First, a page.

Price controls serve as one of the most glaring examples. When government decides to limit the price that can be charged for goods or services (and therefore, limit returns as well), the inevitable results include shortages, diminished quality, less investment and innovation, reduced service, and/or cost shifting.
That, of course, is exactly what's occurred since Congress via the Federal Reserve imposed price controls of debit card transaction fees. The 2010 Dodd-Frank financial regulation law included the Durbin amendment - named for Senator Richard Durbin (D-IL) - which imposes price caps on debit card interchange fees paid by merchants for each debit card transaction. Those price controls took effect on October 1, with fees capped at 21 cents per transaction, or less than half of what the average fee had been.
Various large retailers were behind this price control effort - something, by the way, they would be vehemently opposed to if the government sought to place price controls on their own businesses. Their claim was that consumers were paying more, and would experience savings if the price controls were imposed. In addition, small businesses supposedly would benefit.
It turns out, however, that consumers and small firms are not faring so well under this price control regime.
As for consumers, on December 13, The Wall Street Journal reported: "The Electronic Payments Coalition, an advocacy group that represents banks and credit unions, says 76% of retailers either raised prices or kept them the same since the lower fees were introduced... Large retailers are reaping the benefits but not giving back the rewards, analysts say. On average, customers are paying 1.7% more for the same items after Oct. 1, according to the study."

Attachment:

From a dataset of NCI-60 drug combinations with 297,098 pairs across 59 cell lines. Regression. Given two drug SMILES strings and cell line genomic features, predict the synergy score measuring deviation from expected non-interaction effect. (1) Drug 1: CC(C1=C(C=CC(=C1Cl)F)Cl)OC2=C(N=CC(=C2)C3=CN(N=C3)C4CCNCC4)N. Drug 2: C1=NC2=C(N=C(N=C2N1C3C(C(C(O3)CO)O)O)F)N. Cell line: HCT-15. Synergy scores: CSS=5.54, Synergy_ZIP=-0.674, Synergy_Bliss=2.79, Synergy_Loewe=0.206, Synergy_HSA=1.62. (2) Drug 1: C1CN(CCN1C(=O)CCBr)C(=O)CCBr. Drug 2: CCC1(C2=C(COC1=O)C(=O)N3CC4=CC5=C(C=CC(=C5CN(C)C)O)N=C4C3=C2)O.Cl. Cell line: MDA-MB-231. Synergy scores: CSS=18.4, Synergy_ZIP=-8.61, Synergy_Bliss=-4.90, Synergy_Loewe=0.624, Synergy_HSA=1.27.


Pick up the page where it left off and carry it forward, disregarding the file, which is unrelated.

This initial assessment, again, was completely predictable, as retailers would have little incentive to pass on specific cost reductions related to government controls, and given the findings from other nations, such as Australia, that imposed price controls but no price benefits were found to be passed on to consumers.
Meanwhile, small businesses have found that they actually are paying, in many cases, higher debit card transaction fees. As a wide array of media reports attest, on low-dollar purchases, generally less than $10, the 21-cent government price control has replaced a previously lower fee. Due to the price controls being imposed, previous discounts on small charges have been eliminated. Vending machine operators, for example, have seen per transaction fees increase by 200 percent in some cases.
As the December 8 Wall Street Journal noted: "‘There will be some unhappy parties, as there always is when the government gets in the way of the free-market system,' says Chris McWilton, president of U.S. markets for MasterCard Inc. He said the company decided that it couldn't sustain the discounts under the new rate model because the old rates had essentially subsidized the small-ticket discounts. Merchants now are trying to offset their higher rates by raising prices, encouraging customers to pay in cash or dropping card payments altogether."
Again, all of this was completely predictable, and was predicted by the Small Business & Entrepreneurship Council and others who grasp the basics of economics. Amazingly, though, some are arguing for even tighter price controls. But that, of course, would only make matters far worse, particularly in terms of restricting investment and innovation in card payment systems.
The correct response is to repeal the destructive and costly Durbin amendment. That's exactly what U.S. Reps. Jason Chaffetz (R-UT) and Congressman Bill Owens (D-NY) have proposed to do in legislation introduced in October. It would repeal the debit card interchange price control provisions of the Dodd-Frank bill. Here is legislation that makes economic sense, and deserves bipartisan support.
Raymond J. Keating is chief economist for the Small Business & Entrepreneurship Council. His new book is "Chuck" vs. the Business World: Business Tips on TV.